Jerry Wetle, Fisherman

When Jerry Wetle was 12 years old, he would ride his skateboard around Monterey and often end up at the harbor. One day, a fisherman who was tying off asked for Jerry's help with a line. After this, the fisherman hired Jerry for small jobs, and then took him out as a deckhand. Jerry was hooked and wanted to quit school right then and there to pursue a life on the sea. His parents made him a deal - if he finished school, he could fish on weekends.

For the past 31 years, he’s been fishing and built his fleet up to seven boats. One of those, Pacific Bully, based in the Monterey harbor, fishes groundfish quota leased from the Monterey Bay Fisheries Trust with pots and fishing lines. His boats catch rockfish, lingcod, black cod, and petrale sole among other groundfish.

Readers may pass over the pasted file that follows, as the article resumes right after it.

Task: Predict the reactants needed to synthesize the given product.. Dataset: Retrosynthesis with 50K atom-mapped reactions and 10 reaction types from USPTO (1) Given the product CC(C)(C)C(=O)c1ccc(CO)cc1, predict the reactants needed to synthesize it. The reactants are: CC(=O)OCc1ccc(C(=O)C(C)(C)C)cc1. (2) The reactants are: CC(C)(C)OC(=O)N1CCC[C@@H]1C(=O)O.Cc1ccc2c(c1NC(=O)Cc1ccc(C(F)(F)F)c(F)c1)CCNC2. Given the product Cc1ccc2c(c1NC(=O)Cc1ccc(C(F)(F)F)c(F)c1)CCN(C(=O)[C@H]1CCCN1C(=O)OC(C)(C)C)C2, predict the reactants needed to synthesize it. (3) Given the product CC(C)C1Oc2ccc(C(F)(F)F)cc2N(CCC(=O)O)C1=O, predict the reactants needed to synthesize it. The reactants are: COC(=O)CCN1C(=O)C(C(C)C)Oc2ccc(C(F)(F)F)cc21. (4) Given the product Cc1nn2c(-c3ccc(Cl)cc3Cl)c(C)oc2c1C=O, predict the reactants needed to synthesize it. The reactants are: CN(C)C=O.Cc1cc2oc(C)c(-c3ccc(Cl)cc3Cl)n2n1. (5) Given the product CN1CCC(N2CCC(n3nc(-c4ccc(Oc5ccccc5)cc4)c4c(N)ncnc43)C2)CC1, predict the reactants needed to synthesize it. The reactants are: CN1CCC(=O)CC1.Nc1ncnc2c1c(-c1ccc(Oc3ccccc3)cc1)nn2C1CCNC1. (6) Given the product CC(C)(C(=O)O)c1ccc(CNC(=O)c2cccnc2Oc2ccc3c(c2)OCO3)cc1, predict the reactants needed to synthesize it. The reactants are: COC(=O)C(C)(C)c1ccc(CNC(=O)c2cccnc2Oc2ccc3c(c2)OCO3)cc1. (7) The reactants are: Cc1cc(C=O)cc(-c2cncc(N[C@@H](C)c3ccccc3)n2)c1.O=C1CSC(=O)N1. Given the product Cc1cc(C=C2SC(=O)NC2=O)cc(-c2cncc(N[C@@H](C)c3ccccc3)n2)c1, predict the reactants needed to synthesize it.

In 2008, when the economy took a downturn, his father, who had been a contractor, couldn’t collect on a big job for a local hotel and was in need of income. At the same time, Steve Jobs decided he wanted his employees at Apple to eat only sustainable, traceable seafood, and so he approached Jerry. Due to the sudden expansion - the Apple employees loved seafood - Jerry bought three new boats. Then Jerry was able to bring on his father to deckhand, then run a boat, and finally to manage the fleet. His brother also runs a boat in his fleet, and his mother does the accounting. 

Jerry believes that sustainable fishing means taking a break from fishing certain areas so the stocks can recover, and collecting  data while out on the Monterey Bay and sharing it. As for the importance of local seafood, “We’ll always support those who support us,” he said. “And we stay diversified in everything we do.”

Sherry Flumerfelt